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The Beautiful City of Padua

I came to Padua to see Giotto’s masterpiece, the Scrovegni Chapel, but I discovered a really amazing place.  I found a charming city with lovely streets, elegant architecture, fun sights, and locals out enjoying a pleasant fall weekend in the numerous parks and piazzas.  While Venice, its neighbor in the Veneto region, gets mobs of tourists, I realized that Padua definitely deserves a few days to explore and rewards its visitors with an unforgettable experience.

Saint Anthony Cathedral

An impressive sight when walking around.  Street view of the Basilica of Saint Anthony, Padua

While I was visiting for Giotto, Padua’s biggest draw is actually the Basilica of St. Anthony of Padua.  This Byzantine-Oriental structure is stylistically related to St. Mark’s in Venice and features a central tower over the high altar surrounded by seven domes.  The interior of St. Anthony’s is a mixture of frescoes, paintings, and other decorations spanning about 800 years of art history, from faded Gothic images of pious monks to a grandiose Baroque chapel of relics to an apocalyptic modern art dying Christ.  The highlights for me were an elegant crucifix and grouping of saints by Donatello, the ascending Art Nouveau saints painted around the high altar, and the friendly, almost cherubic Madonna and Child near the entrance to the Basilica by Stefano da Ferrara dating to approximately 1350.

Amid images of Anthony preaching and performing miracles, a steady line of pilgrims could be seen visiting the tomb of St. Anthony which was flanked by a wall of mementos, notes, and offerings left by those whose prayers had been answered.

Basilica of St. Anthony of Padua at night

The Basilica of Saint Anthony of Padua boasts five domes and a central tower.

Padua also boasts a botanical garden founded in the 16th century.  Originally created to cultivate and study medicinal plants, the Orto Botanico di Padova went on to become a 18th century botanical laboratory and was ultimately named a UNESCO World Heritage site because of it historic scientific importance.

The associated Biodiversity Garden science museum is absolutely amazing with living, global ecology rooms and interactive educational displays.  I never knew plants were so interesting!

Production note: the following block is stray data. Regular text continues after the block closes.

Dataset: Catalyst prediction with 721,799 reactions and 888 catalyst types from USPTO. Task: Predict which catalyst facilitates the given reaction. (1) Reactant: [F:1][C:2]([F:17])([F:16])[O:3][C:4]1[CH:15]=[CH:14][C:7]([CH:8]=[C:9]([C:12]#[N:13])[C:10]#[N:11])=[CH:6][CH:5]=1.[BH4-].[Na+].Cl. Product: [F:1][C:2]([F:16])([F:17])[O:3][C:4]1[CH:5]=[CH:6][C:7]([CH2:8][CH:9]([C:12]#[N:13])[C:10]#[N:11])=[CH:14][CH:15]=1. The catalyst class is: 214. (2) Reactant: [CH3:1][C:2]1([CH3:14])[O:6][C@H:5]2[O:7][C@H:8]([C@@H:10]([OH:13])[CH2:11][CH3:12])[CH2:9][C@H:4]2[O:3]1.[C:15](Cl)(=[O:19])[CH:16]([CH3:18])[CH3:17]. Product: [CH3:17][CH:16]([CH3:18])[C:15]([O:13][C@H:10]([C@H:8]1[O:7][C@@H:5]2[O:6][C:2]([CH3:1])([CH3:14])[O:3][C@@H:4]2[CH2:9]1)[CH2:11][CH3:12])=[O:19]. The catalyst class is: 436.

Orto botanico di Padova, historical botanical garden

Plant specimens can still be found in their original, neat little rows at the historic botanical garden, Orto Botanico di Padova.

There are some gorgeous piazzas and urban parks in Padua including my favorite the Prato della Valle.  This oval shaped canal is ringed by 78 statues from the 18th century of great Italian poets, artists, statesmen, bishops, philosophers, historians, doctors and scientists.  (This is a university town after all.)  Lovely bridges bring pedestrians into a green space and a massive fountain in the center of the ellipse.  On this particular warm autumn day, the park was filled with picnicking friends, families with children, and students reading in the sun.

prato della valle, Padua

The oval-shaped Prato della Valle park in Padua

On the day I visited, the other historic piazzas in city center were hosting a classic car festival.  Perhaps a little anachronistic surrounded by 15th century civic buildings, I still liked seeing the elegant design of the cars and the crowds gathered for the show.

Padua classic car show

A vintage Jaguar on display at the Padua classic car show

Luckily the locals didn’t let the car festival interrupt their routines.  There were still plenty of people enjoying lunch outside, strolling, or reading in their favorite spots.

piazza Cavour statue

A Man and his dog enjoying the Sunday newspaper in Piazza Cavour

This was fun to see, but what I really loved about Padua were the city streets and the little architectural details in each of the homes and palazzos.  These ranged from evocative, historic windows to hand-crafted shutters and balcony railings.

historic windows Padua

These Gothic windows harken back to the Venetian Empire.

rustic Italian house with flowers

To 18th century building with rustic charm

The elegant store fronts turned window shopping into high art.

Italy shopping street

Lamp light, iron balconies, and elegant clothing

There were plenty of surprises too.  You just have to stop and look.

lion door ringer

Lion-shaped push style door bell.

annunciation detail

A faded painting of an Annunciation inside a portico architectural element.

dragon tie ring

Dragon heads ring embellishments along the exterior of a palazzo.

The streets themselves were beautiful no matter what the weather conditions.

Padua rainy streets

A rainy evening in Padua makes the stone streets shine.

Padua streets at sunset

A pink-colored sunset

Padua is an awesome city filled with beautiful architecture and art.  I loved my visit, and honestly, I already want to go back.

4 Comments Post a comment
  1. One of my favorite cities in Italy! I initially went to see the Arena Chapel, but was pleasantly surprised to walk through the most adorable college town 🙂 .


    October 29, 2014
    • Thanks! I was definitely pleasantly surprised too 🙂


      November 7, 2014
  2. Beautiful pics!


    October 29, 2014
    • Thanks! It’s easy to take good photos in a beautiful city! 🙂


      November 7, 2014

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